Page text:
By passing a bill to ban abortion in nearly all circumstances, the Alabama Legislature has recognized that abortion is "the extinguishing of a unique human life," said the president and CEO of Americans United for Life.
"From conception to natural death, every single human life deserves to be protected by law. The violence of abortion is never the answer to the violence of rape," said Catherine Glenn Foster in a May 15 statement. "Like other states that have passed laws concerning when life begins, Alabama has relied upon scientific and medical facts."
The state Senate passed the measure late May 14 in a 25-6 vote. The state House of Representatives overwhelmingly approved it in early May.
It includes exceptions for when the life or health of the mother is seriously threatened and when the child has a fatal disease. It bans abortion in all other circumstances, including rape and incest, and makes performing an abortion at any stage of pregnancy a felony punishable by up to 99 years in prison.
Gov. Kay Ivey signed the measure into law late May 15. "To the bill's many supporters," she said in a statement, "this legislation stands as a powerful testament to Alabamians' deeply held belief that every life is precious and that every life is a sacred gift from God."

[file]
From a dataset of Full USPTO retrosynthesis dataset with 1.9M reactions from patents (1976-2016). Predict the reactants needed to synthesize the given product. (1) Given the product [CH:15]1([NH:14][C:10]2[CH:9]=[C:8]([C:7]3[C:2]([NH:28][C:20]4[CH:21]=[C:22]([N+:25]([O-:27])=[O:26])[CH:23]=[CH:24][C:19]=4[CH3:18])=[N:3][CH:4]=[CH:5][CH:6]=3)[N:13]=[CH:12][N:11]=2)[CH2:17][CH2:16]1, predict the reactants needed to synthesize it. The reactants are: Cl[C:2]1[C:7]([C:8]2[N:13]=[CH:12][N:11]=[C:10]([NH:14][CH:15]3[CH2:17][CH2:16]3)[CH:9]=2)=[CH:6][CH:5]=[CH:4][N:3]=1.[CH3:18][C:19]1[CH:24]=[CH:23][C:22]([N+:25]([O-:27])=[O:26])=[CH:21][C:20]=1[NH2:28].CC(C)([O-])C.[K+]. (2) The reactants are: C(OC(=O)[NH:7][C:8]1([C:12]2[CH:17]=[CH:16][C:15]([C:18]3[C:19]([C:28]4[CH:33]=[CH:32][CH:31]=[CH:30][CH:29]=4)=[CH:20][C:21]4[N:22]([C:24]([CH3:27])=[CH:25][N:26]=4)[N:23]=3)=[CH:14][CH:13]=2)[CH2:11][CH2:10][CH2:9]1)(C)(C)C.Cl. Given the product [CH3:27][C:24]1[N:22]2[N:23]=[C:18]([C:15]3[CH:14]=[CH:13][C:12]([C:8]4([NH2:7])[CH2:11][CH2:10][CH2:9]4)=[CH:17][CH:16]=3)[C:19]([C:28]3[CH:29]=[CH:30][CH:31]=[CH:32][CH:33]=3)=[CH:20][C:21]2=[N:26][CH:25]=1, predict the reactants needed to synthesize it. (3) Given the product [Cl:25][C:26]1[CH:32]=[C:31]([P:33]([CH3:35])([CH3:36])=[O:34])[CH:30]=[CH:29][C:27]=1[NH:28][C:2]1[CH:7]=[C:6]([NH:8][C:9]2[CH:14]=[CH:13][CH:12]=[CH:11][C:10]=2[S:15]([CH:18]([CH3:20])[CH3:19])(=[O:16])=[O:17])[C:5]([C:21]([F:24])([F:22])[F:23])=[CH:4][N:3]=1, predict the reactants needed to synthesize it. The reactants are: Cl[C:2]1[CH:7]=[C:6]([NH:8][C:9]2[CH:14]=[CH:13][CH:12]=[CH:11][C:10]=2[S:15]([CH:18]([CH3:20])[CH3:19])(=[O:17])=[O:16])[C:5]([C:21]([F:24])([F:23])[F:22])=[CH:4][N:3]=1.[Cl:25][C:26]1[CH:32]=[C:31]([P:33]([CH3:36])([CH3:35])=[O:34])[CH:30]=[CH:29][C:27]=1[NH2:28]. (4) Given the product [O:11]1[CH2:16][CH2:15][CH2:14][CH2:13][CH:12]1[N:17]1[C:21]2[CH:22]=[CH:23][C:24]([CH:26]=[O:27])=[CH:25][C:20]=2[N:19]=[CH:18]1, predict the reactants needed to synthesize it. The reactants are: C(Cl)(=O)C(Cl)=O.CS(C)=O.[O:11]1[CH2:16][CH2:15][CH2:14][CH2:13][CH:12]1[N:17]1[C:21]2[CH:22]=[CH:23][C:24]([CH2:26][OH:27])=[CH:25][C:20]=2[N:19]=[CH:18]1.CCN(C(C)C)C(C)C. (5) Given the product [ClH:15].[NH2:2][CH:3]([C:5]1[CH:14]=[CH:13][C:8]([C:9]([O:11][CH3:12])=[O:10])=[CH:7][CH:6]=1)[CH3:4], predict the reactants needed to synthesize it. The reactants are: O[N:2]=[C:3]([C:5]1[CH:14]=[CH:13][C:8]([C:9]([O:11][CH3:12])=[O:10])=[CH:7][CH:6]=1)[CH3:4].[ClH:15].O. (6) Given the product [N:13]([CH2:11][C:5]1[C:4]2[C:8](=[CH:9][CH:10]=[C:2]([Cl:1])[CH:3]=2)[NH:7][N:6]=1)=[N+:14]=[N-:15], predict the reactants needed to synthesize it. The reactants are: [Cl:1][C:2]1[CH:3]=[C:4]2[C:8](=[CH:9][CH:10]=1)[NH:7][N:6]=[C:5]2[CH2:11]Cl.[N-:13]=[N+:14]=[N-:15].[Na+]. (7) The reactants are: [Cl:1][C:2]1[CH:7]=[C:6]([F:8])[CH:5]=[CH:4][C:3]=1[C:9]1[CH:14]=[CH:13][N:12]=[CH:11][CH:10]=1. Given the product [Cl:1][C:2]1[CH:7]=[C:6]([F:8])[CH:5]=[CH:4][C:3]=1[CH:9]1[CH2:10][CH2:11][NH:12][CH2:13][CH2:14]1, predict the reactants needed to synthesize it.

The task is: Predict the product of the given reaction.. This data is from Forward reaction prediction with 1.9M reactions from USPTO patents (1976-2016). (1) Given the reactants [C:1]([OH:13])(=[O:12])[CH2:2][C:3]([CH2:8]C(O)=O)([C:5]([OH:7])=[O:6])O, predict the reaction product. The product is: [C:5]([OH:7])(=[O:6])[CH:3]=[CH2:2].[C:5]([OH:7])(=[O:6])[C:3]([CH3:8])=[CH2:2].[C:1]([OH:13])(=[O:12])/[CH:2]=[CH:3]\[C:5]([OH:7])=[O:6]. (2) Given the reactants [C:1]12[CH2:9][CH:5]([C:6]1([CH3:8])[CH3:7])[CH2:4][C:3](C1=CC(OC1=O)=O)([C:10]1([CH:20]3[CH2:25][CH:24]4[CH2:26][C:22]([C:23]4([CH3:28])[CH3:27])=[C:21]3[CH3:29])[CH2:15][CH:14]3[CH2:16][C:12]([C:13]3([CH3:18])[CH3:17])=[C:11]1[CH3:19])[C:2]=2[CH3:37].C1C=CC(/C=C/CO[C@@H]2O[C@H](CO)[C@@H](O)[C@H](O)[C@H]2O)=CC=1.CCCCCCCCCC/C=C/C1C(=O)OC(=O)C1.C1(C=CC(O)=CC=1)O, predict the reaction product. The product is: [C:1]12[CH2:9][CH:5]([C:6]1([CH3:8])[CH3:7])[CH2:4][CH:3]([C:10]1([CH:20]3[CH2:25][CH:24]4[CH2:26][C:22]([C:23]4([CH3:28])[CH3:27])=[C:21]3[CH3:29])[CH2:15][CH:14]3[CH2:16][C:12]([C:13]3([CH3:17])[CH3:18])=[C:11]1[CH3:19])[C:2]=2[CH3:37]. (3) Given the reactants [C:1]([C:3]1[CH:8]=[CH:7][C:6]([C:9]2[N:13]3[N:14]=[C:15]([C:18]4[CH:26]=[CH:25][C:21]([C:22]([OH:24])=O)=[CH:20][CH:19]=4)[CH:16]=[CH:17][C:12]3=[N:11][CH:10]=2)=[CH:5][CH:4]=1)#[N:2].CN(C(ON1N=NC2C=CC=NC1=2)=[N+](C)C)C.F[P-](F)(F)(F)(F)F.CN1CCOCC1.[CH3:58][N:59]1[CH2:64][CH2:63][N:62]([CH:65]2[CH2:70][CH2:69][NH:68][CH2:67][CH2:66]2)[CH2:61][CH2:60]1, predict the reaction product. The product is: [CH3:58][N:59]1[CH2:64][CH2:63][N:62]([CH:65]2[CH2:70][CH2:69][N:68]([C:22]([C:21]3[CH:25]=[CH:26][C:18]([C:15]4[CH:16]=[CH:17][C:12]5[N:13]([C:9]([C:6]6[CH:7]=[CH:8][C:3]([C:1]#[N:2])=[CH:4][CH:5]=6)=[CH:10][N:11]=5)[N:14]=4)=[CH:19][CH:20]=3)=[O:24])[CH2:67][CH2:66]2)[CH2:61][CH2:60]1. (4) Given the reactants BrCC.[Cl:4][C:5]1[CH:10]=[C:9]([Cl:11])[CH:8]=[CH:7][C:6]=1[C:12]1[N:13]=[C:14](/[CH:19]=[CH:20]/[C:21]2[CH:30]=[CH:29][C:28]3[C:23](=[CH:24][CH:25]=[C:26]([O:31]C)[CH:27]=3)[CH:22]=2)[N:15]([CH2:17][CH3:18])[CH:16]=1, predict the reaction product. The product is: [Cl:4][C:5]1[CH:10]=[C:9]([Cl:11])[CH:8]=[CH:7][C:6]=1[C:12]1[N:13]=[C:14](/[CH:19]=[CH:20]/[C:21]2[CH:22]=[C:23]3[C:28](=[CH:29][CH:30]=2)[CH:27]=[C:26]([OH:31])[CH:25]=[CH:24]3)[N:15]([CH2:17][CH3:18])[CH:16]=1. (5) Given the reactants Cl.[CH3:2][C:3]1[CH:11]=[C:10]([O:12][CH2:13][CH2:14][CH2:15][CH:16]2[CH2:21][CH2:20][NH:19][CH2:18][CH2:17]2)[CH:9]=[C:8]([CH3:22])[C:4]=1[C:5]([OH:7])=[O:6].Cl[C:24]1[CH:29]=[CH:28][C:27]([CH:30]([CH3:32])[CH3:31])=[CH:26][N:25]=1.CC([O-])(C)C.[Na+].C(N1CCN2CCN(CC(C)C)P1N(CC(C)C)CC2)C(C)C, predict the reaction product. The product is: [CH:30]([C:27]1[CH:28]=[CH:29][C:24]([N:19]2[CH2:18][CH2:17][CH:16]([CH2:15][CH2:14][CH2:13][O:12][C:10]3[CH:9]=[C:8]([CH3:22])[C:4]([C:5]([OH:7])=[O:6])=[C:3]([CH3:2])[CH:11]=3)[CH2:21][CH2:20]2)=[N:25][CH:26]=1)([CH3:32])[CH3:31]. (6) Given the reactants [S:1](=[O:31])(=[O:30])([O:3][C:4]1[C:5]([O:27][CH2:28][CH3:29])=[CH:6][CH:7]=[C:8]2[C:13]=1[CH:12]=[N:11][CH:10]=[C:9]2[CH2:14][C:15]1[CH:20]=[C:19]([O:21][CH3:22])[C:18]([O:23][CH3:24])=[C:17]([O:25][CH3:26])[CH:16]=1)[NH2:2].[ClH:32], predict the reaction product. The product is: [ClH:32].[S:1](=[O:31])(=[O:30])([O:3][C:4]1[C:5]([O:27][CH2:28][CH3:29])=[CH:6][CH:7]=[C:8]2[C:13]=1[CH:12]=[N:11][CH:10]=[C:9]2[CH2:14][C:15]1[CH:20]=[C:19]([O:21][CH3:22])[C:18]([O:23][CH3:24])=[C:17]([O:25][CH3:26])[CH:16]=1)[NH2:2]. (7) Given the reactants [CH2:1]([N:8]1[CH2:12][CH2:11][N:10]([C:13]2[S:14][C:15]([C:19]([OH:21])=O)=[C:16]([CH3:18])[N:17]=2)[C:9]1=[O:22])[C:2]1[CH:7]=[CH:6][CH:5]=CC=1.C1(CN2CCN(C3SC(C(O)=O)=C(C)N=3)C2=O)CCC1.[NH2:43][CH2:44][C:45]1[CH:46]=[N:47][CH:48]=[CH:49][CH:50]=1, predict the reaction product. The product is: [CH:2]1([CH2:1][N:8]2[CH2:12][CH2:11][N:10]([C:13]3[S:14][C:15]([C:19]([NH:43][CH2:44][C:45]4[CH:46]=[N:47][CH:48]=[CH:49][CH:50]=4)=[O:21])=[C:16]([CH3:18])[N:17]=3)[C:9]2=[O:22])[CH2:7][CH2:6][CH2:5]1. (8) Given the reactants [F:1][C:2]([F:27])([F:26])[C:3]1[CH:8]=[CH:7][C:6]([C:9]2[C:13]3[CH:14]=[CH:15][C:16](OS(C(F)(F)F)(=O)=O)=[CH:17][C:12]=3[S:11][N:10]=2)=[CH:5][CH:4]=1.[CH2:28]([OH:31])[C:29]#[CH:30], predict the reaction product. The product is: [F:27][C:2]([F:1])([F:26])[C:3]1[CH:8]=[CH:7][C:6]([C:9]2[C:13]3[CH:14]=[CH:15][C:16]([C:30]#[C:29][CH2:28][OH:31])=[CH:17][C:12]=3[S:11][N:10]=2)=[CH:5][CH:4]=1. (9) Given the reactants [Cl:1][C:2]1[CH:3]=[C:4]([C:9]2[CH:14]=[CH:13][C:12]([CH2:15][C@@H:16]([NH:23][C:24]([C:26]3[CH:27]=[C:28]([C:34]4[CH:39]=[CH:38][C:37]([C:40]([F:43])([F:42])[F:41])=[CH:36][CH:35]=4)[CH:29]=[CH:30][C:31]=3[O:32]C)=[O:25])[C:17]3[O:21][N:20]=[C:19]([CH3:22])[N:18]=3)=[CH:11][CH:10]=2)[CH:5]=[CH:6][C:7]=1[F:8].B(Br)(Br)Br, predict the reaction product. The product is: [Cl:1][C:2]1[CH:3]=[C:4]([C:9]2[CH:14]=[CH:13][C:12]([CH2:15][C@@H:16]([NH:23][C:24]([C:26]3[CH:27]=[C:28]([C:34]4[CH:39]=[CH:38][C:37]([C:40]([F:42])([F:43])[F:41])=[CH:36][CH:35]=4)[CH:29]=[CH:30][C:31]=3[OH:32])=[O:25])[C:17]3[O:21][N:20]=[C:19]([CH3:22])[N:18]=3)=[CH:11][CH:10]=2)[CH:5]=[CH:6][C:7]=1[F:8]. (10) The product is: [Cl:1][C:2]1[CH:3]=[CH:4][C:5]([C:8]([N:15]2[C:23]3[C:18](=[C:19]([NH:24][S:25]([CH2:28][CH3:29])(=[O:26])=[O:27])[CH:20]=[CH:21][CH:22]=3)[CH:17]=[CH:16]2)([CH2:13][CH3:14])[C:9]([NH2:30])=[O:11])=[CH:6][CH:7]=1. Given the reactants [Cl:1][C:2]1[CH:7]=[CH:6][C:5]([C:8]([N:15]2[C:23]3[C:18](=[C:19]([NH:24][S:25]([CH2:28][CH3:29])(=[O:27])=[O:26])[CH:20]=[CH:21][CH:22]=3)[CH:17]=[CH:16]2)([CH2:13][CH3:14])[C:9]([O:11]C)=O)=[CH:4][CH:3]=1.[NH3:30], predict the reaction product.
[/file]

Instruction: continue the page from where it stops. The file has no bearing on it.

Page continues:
Alabama now has the most restrictive abortion law in the country. The Alabama arm of the American Civil Liberties Union already announced it would file a lawsuit against it. The law "become fodder for the swirling debate over if -- and when -- the Supreme Court might consider overturning the landmark Roe v. Wade ruling," CNN reported.
Republican state Rep. Terri Collins said after the vote that bill was meant to challenge Roe v. Wade and protect the lives of the unborn, "because an unborn baby is a person who deserves love and protection."
In the debate leading up to the vote, Senate Minority Leader Bobby Singleton, an opponent of the bill, called it "a sad day in Alabama. You just said to my daughter, you don't matter, you don't matter in the state of Alabama."
Afterward, he was quoted as saying the state and supporters of the measure "ought to be ashamed" Singleton added: "Women in this state didn't deserve this. This is all about political grandstanding." Other opponents called the bill cruel and a "war on women."
Marjorie Dannenfelser, president of the Susan B. Anthony List, a national pro-life group, called passage of the near-total ban on abortion "a landmark victory for the people of Alabama who, like most Americans, overwhelmingly reject the extreme status quo of abortion on demand imposed nationwide by Roe v. Wade."
"Across the nation there is growing momentum, informed by science and compassion, and spurred on in reaction to abortion extremism in New York and Virginia, to recognize the humanity of the unborn child in the law," she said.
"It is clearer than ever that Roe is far from being settled law in the eyes and hearts of the American people, and this is increasingly reflected in state legislatures," she added.